Towards the end of January 1645 Montrose withdrew his forces to the north, and had reached Kilchuimein (now Fort Augustus) on his way to Inverness to engage the army of Seaforth, when he received the startling intelligence that Argyll, with a mixed force of Highlanders and Lowlanders, had reached Inverlochy in pursuit; while another army was being organised in the south under the command of General Baillie to prevent his retreat there. He resolved to beat these armies in detail. Turning round and concealing his movements as much as possible, he led his army through unfrequented and snow-covered passes, descended upon Lochlinne and completely surprised Argyll and his army. To Alasdair MacDonald, as Major- General, the leadership in the actual fighting fell; indeed, in local tradition Montrose is not mentioned as being in the engagements at all. The onset was vehement: the Covenanting army was almost annihilated: the pursuit was more dreadful than the battle. Argyll, with his usual caution, had taken refuge on his galley before the fight began, leaving the army in charge of his cousin, Achnambreac, who was taken prisoner. When brought before Alasdair, the Campbell general was roughly asked what death he would prefer. Achnambreac spoke of his relationship to MacDonald. Alasdair replied: "I do not doubt that you are my uncle, but would you rather die by sword or rope?" " 'S truagh mi fhiein," replied Achnambreac, "da dhiu gun aon roghainn" ("Woe is me, two evils and one choice"), a saying which has become proverbial. MacDonald thereupon drew his sword and killed him. This is probably the Campbell version of the story. According to another version Alasdair was most anxious to save his uncle, and after the battle enquired of the leader of the Irish contingent, a Major Manus MacNamara, if any one knew aught of his relative. Manus replied: " Tha e air an raon ‘ud thall 's e thar os a chionn 's feuch an, d'thoir thusa beo e" ("He is on yonder field with his back to the ground, see if you can bring him to life"). The battle was fought on 2nd February 1645.

MacDonald fought subsequently along with Montrose in the siege and sack of Dundee, the battles of Auldearn and Alford, and the crowning victory of Kilsyth, which laid all Scotland at the feet of Montrose. At this battle, so great was the carnage, that of six thousand Covenanting foot, not more than one hundred, it is said, escaped with their lives. In. the retreat, Argyll, who was present as one of the Committee of Estates, "never looked over his shoulder," says Guthrie, "until, after twenty miles' hard riding, he reached the South Queensferry, where he possessed himself of a boat again." Wishart sarcastically refers to the same circumstance, "and it is evident that the Marquis's fondness for an ark of safety had become a bye-word". Alasdair MacDonald was knighted after this battle.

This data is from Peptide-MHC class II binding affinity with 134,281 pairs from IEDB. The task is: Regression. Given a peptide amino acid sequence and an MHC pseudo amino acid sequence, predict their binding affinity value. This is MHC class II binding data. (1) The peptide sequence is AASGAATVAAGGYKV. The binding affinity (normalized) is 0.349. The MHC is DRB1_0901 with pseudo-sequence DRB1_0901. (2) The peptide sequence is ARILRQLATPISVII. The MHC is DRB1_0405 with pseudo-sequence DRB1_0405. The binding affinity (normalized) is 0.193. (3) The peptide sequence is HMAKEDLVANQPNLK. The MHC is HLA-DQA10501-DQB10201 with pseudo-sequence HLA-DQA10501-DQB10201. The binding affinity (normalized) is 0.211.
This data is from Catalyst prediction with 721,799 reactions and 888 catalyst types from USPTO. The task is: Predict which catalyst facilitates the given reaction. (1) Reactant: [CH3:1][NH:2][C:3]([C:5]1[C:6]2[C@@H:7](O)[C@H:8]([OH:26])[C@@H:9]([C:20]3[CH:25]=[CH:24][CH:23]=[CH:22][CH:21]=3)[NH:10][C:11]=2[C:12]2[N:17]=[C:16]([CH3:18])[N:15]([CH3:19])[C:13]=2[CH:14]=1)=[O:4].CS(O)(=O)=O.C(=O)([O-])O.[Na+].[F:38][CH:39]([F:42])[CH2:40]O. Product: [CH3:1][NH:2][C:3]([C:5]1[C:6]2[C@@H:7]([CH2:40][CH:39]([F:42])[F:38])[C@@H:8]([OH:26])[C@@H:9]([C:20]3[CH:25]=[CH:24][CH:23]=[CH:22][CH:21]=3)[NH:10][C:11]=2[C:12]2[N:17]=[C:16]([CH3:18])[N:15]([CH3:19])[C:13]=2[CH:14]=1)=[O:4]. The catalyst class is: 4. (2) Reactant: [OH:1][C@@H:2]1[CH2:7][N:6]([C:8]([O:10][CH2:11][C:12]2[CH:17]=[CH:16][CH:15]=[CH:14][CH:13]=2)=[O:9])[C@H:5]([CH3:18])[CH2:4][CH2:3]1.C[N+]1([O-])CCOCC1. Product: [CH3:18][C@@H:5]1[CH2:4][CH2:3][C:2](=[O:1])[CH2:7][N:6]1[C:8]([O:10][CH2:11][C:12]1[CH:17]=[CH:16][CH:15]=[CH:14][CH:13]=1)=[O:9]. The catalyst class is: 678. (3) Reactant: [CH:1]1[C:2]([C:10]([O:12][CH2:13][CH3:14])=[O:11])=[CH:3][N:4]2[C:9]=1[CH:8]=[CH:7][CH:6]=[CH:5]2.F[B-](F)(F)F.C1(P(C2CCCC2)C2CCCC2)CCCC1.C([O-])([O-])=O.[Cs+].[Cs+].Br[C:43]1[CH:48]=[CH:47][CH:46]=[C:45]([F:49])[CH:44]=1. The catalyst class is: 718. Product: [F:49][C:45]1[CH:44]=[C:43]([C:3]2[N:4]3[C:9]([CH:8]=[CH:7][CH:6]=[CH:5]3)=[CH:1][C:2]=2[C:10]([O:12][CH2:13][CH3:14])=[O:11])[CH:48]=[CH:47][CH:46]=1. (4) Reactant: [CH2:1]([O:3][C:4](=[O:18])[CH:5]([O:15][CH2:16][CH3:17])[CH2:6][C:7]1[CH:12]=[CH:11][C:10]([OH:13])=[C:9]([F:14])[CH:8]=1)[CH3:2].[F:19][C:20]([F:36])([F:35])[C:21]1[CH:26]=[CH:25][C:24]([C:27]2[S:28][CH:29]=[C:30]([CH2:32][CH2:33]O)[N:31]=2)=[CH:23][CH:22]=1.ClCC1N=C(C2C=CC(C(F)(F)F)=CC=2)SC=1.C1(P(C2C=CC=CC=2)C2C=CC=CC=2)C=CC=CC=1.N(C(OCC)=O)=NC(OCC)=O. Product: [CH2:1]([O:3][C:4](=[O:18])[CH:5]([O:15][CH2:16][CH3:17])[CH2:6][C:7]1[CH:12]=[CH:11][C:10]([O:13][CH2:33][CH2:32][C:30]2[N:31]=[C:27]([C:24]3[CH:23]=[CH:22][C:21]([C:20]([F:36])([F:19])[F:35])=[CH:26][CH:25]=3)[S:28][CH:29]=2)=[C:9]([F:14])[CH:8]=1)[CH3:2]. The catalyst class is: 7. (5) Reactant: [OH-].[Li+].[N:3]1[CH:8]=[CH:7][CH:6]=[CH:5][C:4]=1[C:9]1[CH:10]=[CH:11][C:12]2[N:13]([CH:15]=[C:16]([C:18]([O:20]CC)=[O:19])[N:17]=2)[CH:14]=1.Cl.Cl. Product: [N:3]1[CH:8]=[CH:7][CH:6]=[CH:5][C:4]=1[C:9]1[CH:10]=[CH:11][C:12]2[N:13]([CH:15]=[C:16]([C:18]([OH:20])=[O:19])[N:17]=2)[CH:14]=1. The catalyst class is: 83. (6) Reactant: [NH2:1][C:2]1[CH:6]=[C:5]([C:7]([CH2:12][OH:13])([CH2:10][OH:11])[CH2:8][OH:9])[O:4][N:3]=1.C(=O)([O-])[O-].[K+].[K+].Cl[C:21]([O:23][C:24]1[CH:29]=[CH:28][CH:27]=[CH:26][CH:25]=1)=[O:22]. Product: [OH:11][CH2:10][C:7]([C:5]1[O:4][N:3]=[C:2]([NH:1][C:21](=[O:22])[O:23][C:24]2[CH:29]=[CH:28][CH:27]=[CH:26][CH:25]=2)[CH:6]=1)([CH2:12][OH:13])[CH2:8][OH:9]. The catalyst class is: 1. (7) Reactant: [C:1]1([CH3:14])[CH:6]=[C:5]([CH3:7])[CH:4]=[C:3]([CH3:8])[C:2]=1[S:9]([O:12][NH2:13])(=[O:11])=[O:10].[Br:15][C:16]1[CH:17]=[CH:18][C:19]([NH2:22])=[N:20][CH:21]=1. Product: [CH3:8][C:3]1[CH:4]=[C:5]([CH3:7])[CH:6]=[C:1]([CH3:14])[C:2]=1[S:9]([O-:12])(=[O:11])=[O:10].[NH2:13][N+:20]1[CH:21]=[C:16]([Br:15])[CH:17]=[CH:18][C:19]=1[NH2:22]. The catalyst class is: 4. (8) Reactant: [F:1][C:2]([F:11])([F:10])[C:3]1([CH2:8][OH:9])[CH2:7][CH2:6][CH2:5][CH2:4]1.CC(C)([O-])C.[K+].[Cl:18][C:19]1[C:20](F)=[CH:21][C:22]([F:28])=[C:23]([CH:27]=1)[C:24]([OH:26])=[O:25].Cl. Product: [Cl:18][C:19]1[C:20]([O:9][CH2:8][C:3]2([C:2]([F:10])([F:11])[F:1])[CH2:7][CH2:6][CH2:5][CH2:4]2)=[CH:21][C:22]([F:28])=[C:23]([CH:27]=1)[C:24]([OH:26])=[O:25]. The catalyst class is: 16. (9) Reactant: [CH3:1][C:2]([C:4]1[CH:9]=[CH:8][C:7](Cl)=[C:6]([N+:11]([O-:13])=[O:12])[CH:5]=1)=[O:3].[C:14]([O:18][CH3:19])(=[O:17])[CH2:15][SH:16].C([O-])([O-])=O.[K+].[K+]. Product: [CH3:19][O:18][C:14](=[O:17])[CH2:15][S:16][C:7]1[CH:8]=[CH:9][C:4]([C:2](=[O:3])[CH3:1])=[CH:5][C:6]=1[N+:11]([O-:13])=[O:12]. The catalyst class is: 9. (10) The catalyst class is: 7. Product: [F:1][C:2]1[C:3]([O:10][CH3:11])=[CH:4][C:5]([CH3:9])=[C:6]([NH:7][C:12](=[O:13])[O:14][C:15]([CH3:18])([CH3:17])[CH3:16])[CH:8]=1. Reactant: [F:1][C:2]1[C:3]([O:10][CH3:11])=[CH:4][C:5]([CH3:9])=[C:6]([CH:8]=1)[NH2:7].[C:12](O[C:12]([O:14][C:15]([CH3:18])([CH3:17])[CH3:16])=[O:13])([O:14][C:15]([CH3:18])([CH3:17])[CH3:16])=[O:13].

Montrose was now paramount in Scotland, but a sad disappointment awaited him, for shortly thereafter MacDonald and the Highlanders returned home with their booty. The former, unable to sacrifice his private inclination for the good of a cause, proceeded to satiate his feelings of animosity in further harassing and, if possible, exterminating the Campbells. He held out in Argyllshire for two years, but the cautious and indefatigable Leslie was now on his track, and MacDonald for the last time rallied his troops around him. The spot chosen for rendezvous was near the south end of Loch Awe, and on striking the pole of his standard into the ground a silver piece of money was thrown out of the soil. Alasdair asked the name of the place, and was told it was Goc am go. He now remembered the prediction of his nurse: "All will go well with you until you fix your standard at Goc am go, and the place you will know by a piece of money leaping from the ground as you plant your flagstaff." He was now seized with superstitious terror and incontinently fled to Ireland, making no attempt to defend the passes into Kintyre, and leaving his men to the tender mercies of the Covenanting army. Three hundred of his best troops were left to defend the Castle of Dunaverty at the Mull of Kintyre. After a lengthy siege, the castle, which had no proper water supply, surrendered; and, at the instigation of a Presbyterian minister of the name of Neaves, the garrison were massacred in cold blood. Three people escaped this fate, MacDougall of Kilmun in Lorn, and an infant, saved through the compassion of a Campbell who cut off a piece of his tartan plaid and wrapped it round the child, whose nurse was thus enabled to pass through Leslie's lines.

Shortly afterwards Sir Alexander MacDonaId was killed in an obscure fight in Ireland.